Moses Roper in Buckinghamshire
It is Black History Month. At Buckinghamshire Archives we are at the start of our journey to find stories of people of colour within the thousands of boxes of documents in our care. Some stories are easier to find than others…and the story of Moses Roper is one example.
The facts about Moses:
Moses was born into slavery in 1815, in North Carolina, USA. His mother was a slave, who was owned by Moses’ father, a white farmer.
At the age of 7 Moses’ father sold him on. Moses was separated from his mother, and would go on to have at least 17 owners over the next twelve years, across the southern states of America.
Moses escaped from slavery in 1834, and, posing as a freed slave, travelled to New York. A year later he sailed to England.
This is a harrowing story. But what is Roper’s connection to Buckinghamshire? Moses appears in our collection on this promotional poster for a talk that he gave at Haddenham Baptist Meeting House, ten years after his escape, in 1844. Nine of those years Moses spent in Britain; one of the reasons that he came here was likely to have been the fact that Britain had recently made the trade of people as slaves illegal throughout its empire. There was an active and growing network of people who wanted to abolish the trade and use of slaves entirely, and flushed with their recent success, they were natural allies keen to support Moses.
Other escaped slaves came to the UK to tell their stories and campaign for change: Frederick Douglass being the most well-known, arriving here in 1845. Preceding Douglass by ten years, it’s easily argued that Roper established the idea of escaped slaves talking about their experiences throughout the British Isles.
Moses’s relationship with the Abolitionist network around the UK is interesting: he would have been a valuable asset to their cause, but, instead of what could have been a one-sided relationship, it seems to have been, at least at first, a mutually beneficial arrangement. In 1836, using connections in the network, he started touring around England, Wales, Scotland and Ireland, lecturing on his experiences as a slave in America, and gaining a lot of publicity.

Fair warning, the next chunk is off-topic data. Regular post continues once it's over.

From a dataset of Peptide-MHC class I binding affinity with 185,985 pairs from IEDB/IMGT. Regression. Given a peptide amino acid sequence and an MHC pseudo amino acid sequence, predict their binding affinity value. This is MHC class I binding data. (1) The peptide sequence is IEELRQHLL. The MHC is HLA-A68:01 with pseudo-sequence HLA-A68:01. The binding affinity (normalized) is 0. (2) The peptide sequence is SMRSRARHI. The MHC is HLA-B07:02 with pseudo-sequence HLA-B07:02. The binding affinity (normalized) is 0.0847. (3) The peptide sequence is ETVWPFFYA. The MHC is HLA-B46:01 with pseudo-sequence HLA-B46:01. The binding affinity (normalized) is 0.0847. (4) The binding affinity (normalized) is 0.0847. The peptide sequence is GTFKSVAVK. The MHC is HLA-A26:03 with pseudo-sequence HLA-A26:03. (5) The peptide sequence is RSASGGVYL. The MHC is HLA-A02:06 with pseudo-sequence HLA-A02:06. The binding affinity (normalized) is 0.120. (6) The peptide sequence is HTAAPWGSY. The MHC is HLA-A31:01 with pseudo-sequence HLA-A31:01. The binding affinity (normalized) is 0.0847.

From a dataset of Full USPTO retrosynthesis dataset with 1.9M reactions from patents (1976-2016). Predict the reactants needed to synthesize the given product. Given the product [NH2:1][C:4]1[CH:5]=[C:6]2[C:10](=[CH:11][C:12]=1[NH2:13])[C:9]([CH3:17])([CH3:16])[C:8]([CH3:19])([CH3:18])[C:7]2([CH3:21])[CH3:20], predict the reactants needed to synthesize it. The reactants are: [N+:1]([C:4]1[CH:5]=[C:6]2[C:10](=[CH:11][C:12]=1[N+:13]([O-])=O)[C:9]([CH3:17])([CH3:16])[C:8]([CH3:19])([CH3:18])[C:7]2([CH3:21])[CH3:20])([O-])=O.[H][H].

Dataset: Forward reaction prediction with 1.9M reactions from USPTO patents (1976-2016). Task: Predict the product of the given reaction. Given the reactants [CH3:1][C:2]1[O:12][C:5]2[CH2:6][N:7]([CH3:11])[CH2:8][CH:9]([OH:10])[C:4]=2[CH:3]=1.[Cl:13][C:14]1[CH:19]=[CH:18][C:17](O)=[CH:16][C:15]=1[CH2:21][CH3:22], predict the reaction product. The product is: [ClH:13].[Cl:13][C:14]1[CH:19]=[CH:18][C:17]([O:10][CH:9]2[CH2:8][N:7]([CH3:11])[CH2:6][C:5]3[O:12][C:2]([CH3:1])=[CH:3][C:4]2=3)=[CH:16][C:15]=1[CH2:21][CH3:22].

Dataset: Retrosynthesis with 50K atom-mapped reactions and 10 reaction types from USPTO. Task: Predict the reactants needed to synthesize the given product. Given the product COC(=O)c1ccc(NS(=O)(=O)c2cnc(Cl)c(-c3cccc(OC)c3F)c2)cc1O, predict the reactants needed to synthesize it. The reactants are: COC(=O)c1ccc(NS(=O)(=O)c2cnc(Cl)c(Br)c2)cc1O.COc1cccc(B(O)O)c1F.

A priority for Moses was to get himself an education. It is unclear whether he paid for this himself, with money earned from lectures, or if he was supported by donors from the Abolitionist movement. Either way, he used this education to write his life story: Narrative of Adventures and Escape of Moses Roper from American Slavery.
By writing his own story he kept control of his narrative, and indeed this poster is also evidence of the control he kept. It is not drawn-up by the Haddenham Baptist Meeting House, it would have been printed on the order of Roper, and posted to all of the venues that he was due to speak at, with gaps for location and date. This way Roper was able to say everything that he wanted to say. Indeed the write-up of this event in the Bucks Herald, the following week was pretty much the text on this poster, verbatim.
Moses grew distant from the UK Abolitionist movement, alienating supporters and audiences with his graphic descriptions of slavery. He took to each talk examples of shackles and other apparatus common in American, and demonstrated their uses. Many people questioned the veracity of his testament: whilst the use of slaves in America was established fact, the brutality employed by slave owners and traders was not well known: even sympathetic audiences struggled to believe elements of Roper’s testimony.
Roper relied on giving talks for his income: selling his book and raising subscriptions for subsequent print runs of it. No audience was too small…as well as speaking in towns such as Aylesbury, High Wycombe and Buckingham, he also spoke to audiences in small rural locations in the county, including Ludgershall, Quainton and Cuddington.
Moses went on to marry a woman from Wales, they had children and lived in Canada. However his later years appear sad and full of struggle. He sees the end of slavery in America in 1863, but it coincided, unsurprisingly, with a downturn in his career, which was built on campaigning for that very liberty. He becomes estranged from his family, and is an itinerant worker in New England, at the time of his death in 1891.
This is just one life, sparked by one piece of paper in our collection. Who knows what stories are waiting to be found in our collections?
You can find out more about Moses Roper, Frederick Douglass and other peers here: frederickdouglassinbritain.com